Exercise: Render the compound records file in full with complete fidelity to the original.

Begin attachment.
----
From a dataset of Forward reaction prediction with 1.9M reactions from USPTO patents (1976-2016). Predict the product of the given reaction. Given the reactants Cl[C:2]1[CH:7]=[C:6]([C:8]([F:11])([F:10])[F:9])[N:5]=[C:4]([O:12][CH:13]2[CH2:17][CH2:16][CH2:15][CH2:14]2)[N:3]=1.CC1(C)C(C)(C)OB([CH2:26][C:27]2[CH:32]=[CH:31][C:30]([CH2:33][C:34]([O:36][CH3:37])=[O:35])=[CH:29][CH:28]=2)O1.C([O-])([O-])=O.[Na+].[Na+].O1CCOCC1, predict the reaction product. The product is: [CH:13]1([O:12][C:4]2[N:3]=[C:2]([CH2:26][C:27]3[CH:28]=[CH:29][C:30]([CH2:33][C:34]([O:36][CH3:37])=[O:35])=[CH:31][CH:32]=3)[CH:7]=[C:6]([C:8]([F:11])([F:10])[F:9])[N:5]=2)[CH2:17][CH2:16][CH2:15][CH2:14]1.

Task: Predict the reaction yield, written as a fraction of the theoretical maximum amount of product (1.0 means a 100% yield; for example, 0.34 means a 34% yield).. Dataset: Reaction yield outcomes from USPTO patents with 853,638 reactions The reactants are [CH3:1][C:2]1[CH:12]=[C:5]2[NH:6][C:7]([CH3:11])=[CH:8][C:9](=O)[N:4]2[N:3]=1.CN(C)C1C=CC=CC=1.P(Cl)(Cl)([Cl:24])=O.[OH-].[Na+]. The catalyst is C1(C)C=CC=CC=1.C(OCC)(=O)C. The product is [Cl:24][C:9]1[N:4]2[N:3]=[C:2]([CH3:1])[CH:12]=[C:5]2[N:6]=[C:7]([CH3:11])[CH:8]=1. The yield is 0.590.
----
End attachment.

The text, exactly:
From a dataset of Forward reaction prediction with 1.9M reactions from USPTO patents (1976-2016). Predict the product of the given reaction. Given the reactants Cl[C:2]1[CH:7]=[C:6]([C:8]([F:11])([F:10])[F:9])[N:5]=[C:4]([O:12][CH:13]2[CH2:17][CH2:16][CH2:15][CH2:14]2)[N:3]=1.CC1(C)C(C)(C)OB([CH2:26][C:27]2[CH:32]=[CH:31][C:30]([CH2:33][C:34]([O:36][CH3:37])=[O:35])=[CH:29][CH:28]=2)O1.C([O-])([O-])=O.[Na+].[Na+].O1CCOCC1, predict the reaction product. The product is: [CH:13]1([O:12][C:4]2[N:3]=[C:2]([CH2:26][C:27]3[CH:28]=[CH:29][C:30]([CH2:33][C:34]([O:36][CH3:37])=[O:35])=[CH:31][CH:32]=3)[CH:7]=[C:6]([C:8]([F:11])([F:10])[F:9])[N:5]=2)[CH2:17][CH2:16][CH2:15][CH2:14]1.

Task: Predict the reaction yield, written as a fraction of the theoretical maximum amount of product (1.0 means a 100% yield; for example, 0.34 means a 34% yield).. Dataset: Reaction yield outcomes from USPTO patents with 853,638 reactions The reactants are [CH3:1][C:2]1[CH:12]=[C:5]2[NH:6][C:7]([CH3:11])=[CH:8][C:9](=O)[N:4]2[N:3]=1.CN(C)C1C=CC=CC=1.P(Cl)(Cl)([Cl:24])=O.[OH-].[Na+]. The catalyst is C1(C)C=CC=CC=1.C(OCC)(=O)C. The product is [Cl:24][C:9]1[N:4]2[N:3]=[C:2]([CH3:1])[CH:12]=[C:5]2[N:6]=[C:7]([CH3:11])[CH:8]=1. The yield is 0.590.